Newspaper Page Text
Subscription Price Is ?1.00 Per Tear
Payable la Advance.
ADVERTISER PRINTING COMPANY
Laarens, 8. C.
ALISON LEE President
"W. G. LANCASTER vlce-Pres.
ARTHUR LEE Sec. and Treas.
Advertising Rates on Application.
Obituaries and Card of Thanks: One
cent a word.
Entored at the postoffice at Laurens,
S. Ci as Becond class mail matter.
LAURENS, S. C NOVEMBER SO, 1912
The Advertiser villi be glad to
receive the local pens of all the
communities in the county. Cor.
respondents are requested to
sign their names to the contrl*
butionN.. Letters should not be
mailed later than Monday morn
Help the glass factory.
? ? ?
If cotton keeps on going up. we may
expect another big crop next year.
? ? ?
There is n? doubt about the frost
being on the pumpkin these mornings.
? ? ?
Just $20,000 would start wonk at the
glass factory, but $30,000 is needed.
? ? ?
Greonvllle, Columbia and Spartan
burg have just raised $45,00 each for
advertising purposes, from which no
direct dividend is expected. Surely
Laurens can raise $30,000. when a
reasonable guarantee of interest
charges is given.
? ? ?
Ever thought about this? A glass
factory naturally draws medicine
manufacturers to a town. Look at
Chattanooga, Tenn.. built up by Its
glass factories and the first one too.
lost $7.000 the opening year. Laurens*
factory broke even the first year.
? ? ?
A cotton mill in a nearby town vot
ed and sold preferred stock before a
wheel ever turned In it. The company
started off with too *mall a capital
ami more had to he raised. Just as the
glass works is trying to do. That town
Is famed for its progress and growth.
? ? ?
The state of South Carolina must
be hard pressed for money when the
department of agriculture must send
out under a one-cent stamp, an im
portant report blank to be filled in
and returned by a certain date with a
penalty attached for failure to fulfill
? ? ?
It Is stated on good authority that
a lar?e?" per cint of business fail
ures are due to lack of capital than
to any other one turne. Are the peo
ple of Laurens going to let such an
enterprise as the glass factory get in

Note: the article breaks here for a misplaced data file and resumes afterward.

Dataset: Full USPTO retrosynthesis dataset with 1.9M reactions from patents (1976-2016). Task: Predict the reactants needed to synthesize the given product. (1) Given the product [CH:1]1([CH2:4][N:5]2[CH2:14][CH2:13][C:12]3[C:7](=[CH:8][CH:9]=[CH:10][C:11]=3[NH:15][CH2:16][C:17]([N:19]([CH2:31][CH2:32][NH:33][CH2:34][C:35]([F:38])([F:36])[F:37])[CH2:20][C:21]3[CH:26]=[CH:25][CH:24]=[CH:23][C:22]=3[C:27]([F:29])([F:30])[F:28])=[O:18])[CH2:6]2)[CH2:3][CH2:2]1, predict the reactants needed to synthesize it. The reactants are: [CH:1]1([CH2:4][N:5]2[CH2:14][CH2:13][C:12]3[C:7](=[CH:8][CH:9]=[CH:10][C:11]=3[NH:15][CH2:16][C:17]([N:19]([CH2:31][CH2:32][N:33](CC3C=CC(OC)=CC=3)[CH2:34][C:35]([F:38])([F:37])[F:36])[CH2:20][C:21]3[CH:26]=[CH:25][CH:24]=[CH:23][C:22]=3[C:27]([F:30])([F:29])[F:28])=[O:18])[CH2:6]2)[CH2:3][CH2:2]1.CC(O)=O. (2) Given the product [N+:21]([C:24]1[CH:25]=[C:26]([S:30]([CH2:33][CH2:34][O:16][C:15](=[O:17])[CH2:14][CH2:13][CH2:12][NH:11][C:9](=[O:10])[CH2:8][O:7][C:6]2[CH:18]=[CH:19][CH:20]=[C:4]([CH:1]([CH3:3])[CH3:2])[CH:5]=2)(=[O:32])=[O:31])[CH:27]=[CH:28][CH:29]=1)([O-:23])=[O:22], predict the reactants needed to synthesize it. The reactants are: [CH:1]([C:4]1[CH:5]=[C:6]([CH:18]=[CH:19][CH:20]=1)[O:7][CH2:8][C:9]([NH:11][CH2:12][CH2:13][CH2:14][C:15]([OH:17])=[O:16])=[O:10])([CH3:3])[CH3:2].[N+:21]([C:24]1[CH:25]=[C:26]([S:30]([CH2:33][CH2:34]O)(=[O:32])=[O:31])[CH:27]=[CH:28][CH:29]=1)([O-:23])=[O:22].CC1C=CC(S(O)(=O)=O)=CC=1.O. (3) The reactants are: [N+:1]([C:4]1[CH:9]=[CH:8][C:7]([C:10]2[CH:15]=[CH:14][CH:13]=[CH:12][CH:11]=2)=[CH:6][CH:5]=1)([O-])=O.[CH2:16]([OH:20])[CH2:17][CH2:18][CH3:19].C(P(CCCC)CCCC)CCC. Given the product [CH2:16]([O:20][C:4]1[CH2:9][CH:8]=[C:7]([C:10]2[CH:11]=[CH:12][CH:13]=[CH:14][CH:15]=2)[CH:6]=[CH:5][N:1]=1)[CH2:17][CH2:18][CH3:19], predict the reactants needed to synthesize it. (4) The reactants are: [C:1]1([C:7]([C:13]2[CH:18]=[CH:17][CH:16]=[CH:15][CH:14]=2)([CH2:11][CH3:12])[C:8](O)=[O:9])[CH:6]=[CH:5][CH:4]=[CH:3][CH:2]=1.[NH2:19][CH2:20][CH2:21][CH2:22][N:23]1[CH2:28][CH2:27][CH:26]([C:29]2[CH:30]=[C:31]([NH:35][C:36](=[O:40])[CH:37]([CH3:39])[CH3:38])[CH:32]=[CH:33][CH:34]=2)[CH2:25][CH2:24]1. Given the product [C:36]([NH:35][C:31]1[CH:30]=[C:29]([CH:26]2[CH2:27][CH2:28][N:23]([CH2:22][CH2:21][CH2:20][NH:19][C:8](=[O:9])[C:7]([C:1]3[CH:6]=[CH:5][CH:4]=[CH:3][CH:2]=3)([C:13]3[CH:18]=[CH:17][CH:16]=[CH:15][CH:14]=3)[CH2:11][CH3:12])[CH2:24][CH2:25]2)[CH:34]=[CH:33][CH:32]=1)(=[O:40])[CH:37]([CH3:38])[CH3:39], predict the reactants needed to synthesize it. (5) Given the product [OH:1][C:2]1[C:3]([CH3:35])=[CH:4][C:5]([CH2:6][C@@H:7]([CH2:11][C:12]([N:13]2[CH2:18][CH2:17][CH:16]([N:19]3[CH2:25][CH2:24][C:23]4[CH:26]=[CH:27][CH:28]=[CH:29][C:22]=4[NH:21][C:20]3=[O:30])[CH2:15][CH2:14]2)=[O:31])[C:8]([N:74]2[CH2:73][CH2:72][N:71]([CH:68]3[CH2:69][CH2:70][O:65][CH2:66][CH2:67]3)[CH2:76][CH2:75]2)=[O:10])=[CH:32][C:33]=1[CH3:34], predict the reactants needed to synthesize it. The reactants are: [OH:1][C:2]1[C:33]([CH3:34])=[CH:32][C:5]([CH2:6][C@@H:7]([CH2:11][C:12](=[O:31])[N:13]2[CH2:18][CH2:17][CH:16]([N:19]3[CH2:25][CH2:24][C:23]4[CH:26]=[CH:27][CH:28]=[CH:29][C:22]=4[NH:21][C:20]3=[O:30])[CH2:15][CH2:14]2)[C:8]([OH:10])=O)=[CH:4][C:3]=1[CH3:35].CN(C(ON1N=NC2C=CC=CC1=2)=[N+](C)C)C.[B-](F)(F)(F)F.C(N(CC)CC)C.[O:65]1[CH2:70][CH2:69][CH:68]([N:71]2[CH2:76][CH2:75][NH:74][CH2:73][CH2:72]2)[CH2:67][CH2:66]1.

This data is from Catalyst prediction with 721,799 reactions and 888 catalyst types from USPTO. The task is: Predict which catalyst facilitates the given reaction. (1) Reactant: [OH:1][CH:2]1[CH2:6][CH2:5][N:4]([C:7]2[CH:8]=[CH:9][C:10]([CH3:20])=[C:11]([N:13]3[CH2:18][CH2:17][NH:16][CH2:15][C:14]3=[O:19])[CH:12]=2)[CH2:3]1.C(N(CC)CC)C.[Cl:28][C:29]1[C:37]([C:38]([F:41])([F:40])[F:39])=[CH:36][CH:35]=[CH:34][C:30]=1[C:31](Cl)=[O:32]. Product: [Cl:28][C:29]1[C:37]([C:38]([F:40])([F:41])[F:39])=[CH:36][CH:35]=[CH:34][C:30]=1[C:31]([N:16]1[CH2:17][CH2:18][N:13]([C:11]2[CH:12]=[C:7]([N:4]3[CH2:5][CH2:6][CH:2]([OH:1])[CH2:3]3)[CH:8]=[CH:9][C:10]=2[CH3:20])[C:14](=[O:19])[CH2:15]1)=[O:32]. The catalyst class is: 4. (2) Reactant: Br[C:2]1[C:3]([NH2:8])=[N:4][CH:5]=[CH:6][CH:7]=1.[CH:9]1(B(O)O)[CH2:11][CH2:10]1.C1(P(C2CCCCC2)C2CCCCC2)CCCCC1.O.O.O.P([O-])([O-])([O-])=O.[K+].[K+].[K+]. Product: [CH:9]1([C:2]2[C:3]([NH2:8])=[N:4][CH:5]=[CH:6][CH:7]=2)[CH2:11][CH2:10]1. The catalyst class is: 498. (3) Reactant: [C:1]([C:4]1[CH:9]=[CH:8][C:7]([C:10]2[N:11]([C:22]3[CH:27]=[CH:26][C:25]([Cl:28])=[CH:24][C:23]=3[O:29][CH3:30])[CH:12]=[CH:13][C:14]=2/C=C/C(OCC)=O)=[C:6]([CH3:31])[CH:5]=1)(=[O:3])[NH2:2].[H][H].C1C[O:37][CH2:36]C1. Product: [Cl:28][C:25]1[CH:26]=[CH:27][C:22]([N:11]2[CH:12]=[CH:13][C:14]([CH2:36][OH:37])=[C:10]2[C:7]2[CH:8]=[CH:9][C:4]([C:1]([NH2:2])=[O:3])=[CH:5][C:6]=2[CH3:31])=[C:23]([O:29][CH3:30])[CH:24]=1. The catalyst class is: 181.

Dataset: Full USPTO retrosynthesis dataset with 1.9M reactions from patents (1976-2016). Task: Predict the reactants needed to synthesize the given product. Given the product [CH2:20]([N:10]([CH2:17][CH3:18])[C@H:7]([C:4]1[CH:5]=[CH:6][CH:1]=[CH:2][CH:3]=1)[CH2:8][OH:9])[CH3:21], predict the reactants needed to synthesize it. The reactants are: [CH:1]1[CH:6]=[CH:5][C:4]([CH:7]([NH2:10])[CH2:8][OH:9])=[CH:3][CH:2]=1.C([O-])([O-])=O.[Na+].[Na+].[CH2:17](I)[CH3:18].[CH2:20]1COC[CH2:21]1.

to this c'hks ot failures from lack of
? '? ?
It Is a pleasure to have contractors
like Messrs. Rounds & Son, work in
the city. They are always very care
ful that the public be not inconve
nienced by the wont being done by
them. Whenever practicable, they see
to It that the streets and sidewalks
arc kept open without having other
folks to Jog their memory.
? ? ?
A $50.000 plant cannot be run on
?S'i.OOO capital. It takes money to pay
for the completion of the plant and
financing after the wheels begin to
turn. Ranking capital is absolutely
necessary In a manufacturing or any
other enterprise and credit cannot be
secured unless a reasonable amount
of capital has been Invested.
? ? ?
It seems that the Clinton people are
ready to hand over to Representative
Geoige A. Browning. Jr., most any
thing in the gift of the proposed Mus
grove coenty. Mr. Browning soeim to
have made quite a hit In Clinton. They
cay George made the Clintonlans a fine
speech on the1 new county subject,
however. Probably It will be Senator
Browning after the new county Is
? ? ?
"While there Is no doubtNn our mind
or probably in the mind of any one
tint that the killing of the luegrto
Sambier by Policeman Owlngs was ac
cidental, it appears to us to be the
better part of wisdom to have a trial
of the oase. It. is a duty owed both
' to the county and to Mr. Owlngs that
be be legally exonerated of any in
tent to kill. While it is highly Im
probable that aay effort'will be made
to convict Mr. Owlngs of Intentional
ly Wiling this negro, still it were bet
ter for the county to have the matter
locally disposed of and better for him
to have the law declare him innocent.
There I? no telling what the future
might bri?? in the way of trumped
11 , * * '
up charges, unfriendly Juries and the
? ? ?
That advertising our lands and cli
mate in other section of the country
wlll bring results Is the conclu
sion drawn from the success of a local
concern In advertising South Carolina
landg in northern states. The South
ern Land Development Company has
conducted an advertising campaign in
the north In the effort to secure buy
ers for Its property at McBee, in this
state. This company has been largely
rewarded by the campaign as many
people have been drawn to its prop
erty to look over Its possibilities and
many have purchased outright. While
the campaign has been conducted on
but a modest basis, it has brought
large returns and the campaign stands
as an Indication of what could be done
If a larger campaign were undertaken
by the state or some other organiza
? ? ?
The progressive Farmer, the most
widely circulated and probably the
most Influential farm magazine of the
south, recently issued a "Come South"
special edition, which was sent broad
cast over the northern states and to
its subscribers In the southern states.
Over 50,000 copies were sent to the
thrifty farmers of the north and
north-west. The special edition was
made up largely of letters contribut
ed by farmers who had emigrated to
the southern states from other sec
tions of the country. The Progressive
Farmer and other farm papers of the
south are probably doing more In
awakening the people of the south to
the possibilities of the section In which
they live than any other agency of
which wo know. While it can be